SIM/Procedure: SIM color rule II

November 13, 2003: Issue 71
SIM STYLE: Color rule redux
Which of the following examples is hyphenated correctly?
example one: The room’s focal point is a forest green wall.
example two: The room’s focal point is a cherry-red wall.

Would you believe both are correct? SIM style is to defer to Webster’s 11th on hyphenation of colors—in all uses. “Forest green” is in Web 11 as two words, so that’s how it appears in SIM copy, even as an adjective. “Cherry red” is not in Web 11, so just as with any other compound adjective, it’s hyphenated.

When faced with a color question, start by looking it up in Web 11. If the color appears there, you’re in the clear: Treat it the same way in all uses. If a color is not in Web 11, SIM style generally follows standard rules of hyphenation. The new (updated May 2003) step-by-step color rule in the SIM Stylebook will help you with any specific color. Just start with Step 1 and continue answering “yes” or “no” until you find the correct style.

Note: Two-color combinations, such as “blue-green” and “orange-red” are always hyphenated.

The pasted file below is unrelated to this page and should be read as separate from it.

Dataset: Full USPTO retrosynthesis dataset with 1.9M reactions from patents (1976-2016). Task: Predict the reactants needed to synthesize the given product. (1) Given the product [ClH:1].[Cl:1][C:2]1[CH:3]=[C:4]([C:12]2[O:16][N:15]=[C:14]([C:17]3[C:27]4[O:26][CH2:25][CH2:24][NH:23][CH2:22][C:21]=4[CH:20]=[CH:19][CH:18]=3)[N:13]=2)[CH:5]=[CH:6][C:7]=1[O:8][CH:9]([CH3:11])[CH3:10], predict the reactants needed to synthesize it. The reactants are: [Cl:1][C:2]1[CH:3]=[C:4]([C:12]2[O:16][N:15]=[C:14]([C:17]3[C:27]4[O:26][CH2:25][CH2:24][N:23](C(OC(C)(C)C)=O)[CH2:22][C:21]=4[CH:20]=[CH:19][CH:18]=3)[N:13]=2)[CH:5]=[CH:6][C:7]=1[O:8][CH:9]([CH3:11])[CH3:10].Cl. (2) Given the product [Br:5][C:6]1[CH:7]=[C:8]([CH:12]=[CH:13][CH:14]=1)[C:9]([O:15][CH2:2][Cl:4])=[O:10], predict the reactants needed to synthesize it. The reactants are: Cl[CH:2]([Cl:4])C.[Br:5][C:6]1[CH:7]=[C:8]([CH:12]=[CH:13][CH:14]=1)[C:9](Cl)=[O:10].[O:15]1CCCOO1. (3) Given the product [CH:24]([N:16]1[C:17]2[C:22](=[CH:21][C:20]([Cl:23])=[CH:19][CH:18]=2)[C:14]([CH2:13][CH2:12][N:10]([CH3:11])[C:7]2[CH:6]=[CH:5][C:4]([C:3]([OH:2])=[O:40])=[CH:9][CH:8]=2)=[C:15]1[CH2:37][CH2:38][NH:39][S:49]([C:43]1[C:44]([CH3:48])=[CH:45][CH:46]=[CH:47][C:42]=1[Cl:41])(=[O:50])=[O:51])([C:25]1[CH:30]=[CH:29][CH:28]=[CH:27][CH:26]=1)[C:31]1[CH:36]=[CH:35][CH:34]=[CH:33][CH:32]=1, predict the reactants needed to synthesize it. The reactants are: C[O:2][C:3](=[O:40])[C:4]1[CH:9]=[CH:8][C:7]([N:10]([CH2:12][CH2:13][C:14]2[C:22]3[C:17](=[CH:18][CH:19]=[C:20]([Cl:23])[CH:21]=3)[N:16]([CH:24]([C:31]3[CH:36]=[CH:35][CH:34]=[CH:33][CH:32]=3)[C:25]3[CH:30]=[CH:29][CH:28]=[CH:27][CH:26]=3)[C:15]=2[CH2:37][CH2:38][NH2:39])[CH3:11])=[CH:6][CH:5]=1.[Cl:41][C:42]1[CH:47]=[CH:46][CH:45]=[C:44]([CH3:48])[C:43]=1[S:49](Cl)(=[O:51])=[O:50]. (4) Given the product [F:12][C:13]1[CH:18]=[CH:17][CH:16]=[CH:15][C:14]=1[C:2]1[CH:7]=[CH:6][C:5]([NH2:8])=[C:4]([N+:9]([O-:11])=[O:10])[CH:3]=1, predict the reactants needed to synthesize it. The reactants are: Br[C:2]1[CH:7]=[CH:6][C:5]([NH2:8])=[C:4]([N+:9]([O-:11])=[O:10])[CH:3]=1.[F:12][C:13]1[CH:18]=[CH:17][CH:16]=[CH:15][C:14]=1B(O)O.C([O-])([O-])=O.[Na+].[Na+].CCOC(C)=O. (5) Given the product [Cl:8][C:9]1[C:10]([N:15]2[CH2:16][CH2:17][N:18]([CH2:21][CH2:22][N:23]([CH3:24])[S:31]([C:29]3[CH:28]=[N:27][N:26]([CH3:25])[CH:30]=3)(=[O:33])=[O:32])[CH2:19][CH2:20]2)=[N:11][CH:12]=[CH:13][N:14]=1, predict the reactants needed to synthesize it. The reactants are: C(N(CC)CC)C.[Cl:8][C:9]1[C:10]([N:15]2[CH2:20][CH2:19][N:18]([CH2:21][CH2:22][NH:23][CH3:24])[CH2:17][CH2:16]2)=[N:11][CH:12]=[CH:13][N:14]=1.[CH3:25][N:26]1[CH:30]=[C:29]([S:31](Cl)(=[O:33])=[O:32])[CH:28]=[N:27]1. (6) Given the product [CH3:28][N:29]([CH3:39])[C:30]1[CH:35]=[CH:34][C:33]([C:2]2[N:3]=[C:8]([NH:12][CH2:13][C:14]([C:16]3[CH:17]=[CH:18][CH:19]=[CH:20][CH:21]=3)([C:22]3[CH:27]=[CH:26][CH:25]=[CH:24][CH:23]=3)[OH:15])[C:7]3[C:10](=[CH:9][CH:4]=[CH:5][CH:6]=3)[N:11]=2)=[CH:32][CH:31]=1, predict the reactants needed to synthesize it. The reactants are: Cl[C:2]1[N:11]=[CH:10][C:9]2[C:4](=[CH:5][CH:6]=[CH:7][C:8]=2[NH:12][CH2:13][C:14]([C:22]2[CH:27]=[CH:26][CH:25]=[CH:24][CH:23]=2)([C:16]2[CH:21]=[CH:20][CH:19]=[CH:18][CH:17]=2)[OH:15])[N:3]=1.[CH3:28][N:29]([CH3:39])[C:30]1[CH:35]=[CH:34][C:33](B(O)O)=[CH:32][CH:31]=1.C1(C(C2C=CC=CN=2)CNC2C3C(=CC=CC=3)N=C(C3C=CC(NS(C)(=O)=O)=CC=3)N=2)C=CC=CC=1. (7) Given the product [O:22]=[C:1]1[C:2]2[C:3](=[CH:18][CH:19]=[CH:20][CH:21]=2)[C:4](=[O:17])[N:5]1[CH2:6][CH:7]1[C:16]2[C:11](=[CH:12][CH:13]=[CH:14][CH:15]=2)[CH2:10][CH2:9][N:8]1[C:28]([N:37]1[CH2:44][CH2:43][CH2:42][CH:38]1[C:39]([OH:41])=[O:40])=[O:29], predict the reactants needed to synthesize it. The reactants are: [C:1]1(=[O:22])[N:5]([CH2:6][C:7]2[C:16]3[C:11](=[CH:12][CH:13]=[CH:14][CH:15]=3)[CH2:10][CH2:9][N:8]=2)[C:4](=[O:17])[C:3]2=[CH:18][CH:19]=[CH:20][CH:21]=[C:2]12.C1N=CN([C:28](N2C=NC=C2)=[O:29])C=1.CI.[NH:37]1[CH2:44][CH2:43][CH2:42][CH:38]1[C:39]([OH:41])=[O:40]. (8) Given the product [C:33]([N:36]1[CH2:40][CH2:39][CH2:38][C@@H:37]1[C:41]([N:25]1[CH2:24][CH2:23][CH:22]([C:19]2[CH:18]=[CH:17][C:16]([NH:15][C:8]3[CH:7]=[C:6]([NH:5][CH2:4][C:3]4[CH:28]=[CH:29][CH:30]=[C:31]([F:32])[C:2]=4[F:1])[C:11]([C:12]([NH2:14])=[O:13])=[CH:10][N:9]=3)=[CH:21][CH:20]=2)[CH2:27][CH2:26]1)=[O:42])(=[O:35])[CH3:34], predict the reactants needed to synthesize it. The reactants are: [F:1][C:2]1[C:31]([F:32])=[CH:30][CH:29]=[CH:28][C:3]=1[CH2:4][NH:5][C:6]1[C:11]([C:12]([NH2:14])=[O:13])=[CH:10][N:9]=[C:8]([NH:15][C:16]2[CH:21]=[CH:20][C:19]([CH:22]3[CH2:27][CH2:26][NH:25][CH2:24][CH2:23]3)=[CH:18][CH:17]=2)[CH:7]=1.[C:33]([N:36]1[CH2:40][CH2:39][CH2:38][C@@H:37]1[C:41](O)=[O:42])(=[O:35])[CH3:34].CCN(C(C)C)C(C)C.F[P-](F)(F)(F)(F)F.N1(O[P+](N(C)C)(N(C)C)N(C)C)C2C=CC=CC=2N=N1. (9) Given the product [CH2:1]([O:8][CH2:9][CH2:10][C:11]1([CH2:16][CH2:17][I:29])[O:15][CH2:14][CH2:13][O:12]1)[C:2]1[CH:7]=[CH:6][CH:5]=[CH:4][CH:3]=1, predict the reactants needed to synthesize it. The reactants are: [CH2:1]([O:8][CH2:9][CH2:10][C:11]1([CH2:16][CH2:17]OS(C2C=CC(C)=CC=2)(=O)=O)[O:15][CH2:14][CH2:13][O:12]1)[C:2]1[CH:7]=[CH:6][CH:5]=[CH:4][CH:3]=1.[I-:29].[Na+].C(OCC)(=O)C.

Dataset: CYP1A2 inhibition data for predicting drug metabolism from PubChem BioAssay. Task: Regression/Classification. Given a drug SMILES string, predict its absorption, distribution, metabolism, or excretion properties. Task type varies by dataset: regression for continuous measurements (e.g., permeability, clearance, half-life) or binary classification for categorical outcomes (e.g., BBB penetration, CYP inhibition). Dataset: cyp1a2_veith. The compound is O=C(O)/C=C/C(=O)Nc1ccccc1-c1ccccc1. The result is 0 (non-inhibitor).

For more information see Issue 30.

GRAMMAR: Do “if” and “whether” mean the same thing?
No, they don’t. These conjunctions are used in much the same way, but the two have distinctly different meanings that are often confused. Use “if,” which means “in the event that,” to signify a conditional—a hypothetical event, probable or improbable. Use “whether,” which means “if it happens that,” to signify two or more alternatives.
correct: If it rains today, the event will be canceled.
correct: If Shelly can’t make it, Juanita will go in her place.
correct:She said that if she can’t attend, Juanita will make the presentation.
incorrect: Shelly doesn’t know yet if she can go.
correct:Shelly doesn’t know yet whether she can go.
correct: The presentation will be made regardless of whether Shelly attends.
incorrect: Shelly asked if she had researched costs.
correct:Shelly asked whether she had researched costs.
correct: Juanita wasn’t sure whether the cost information was accurate.

Note: “Whether or not” is redundant. The “or not” is implied. Just say “whether.”
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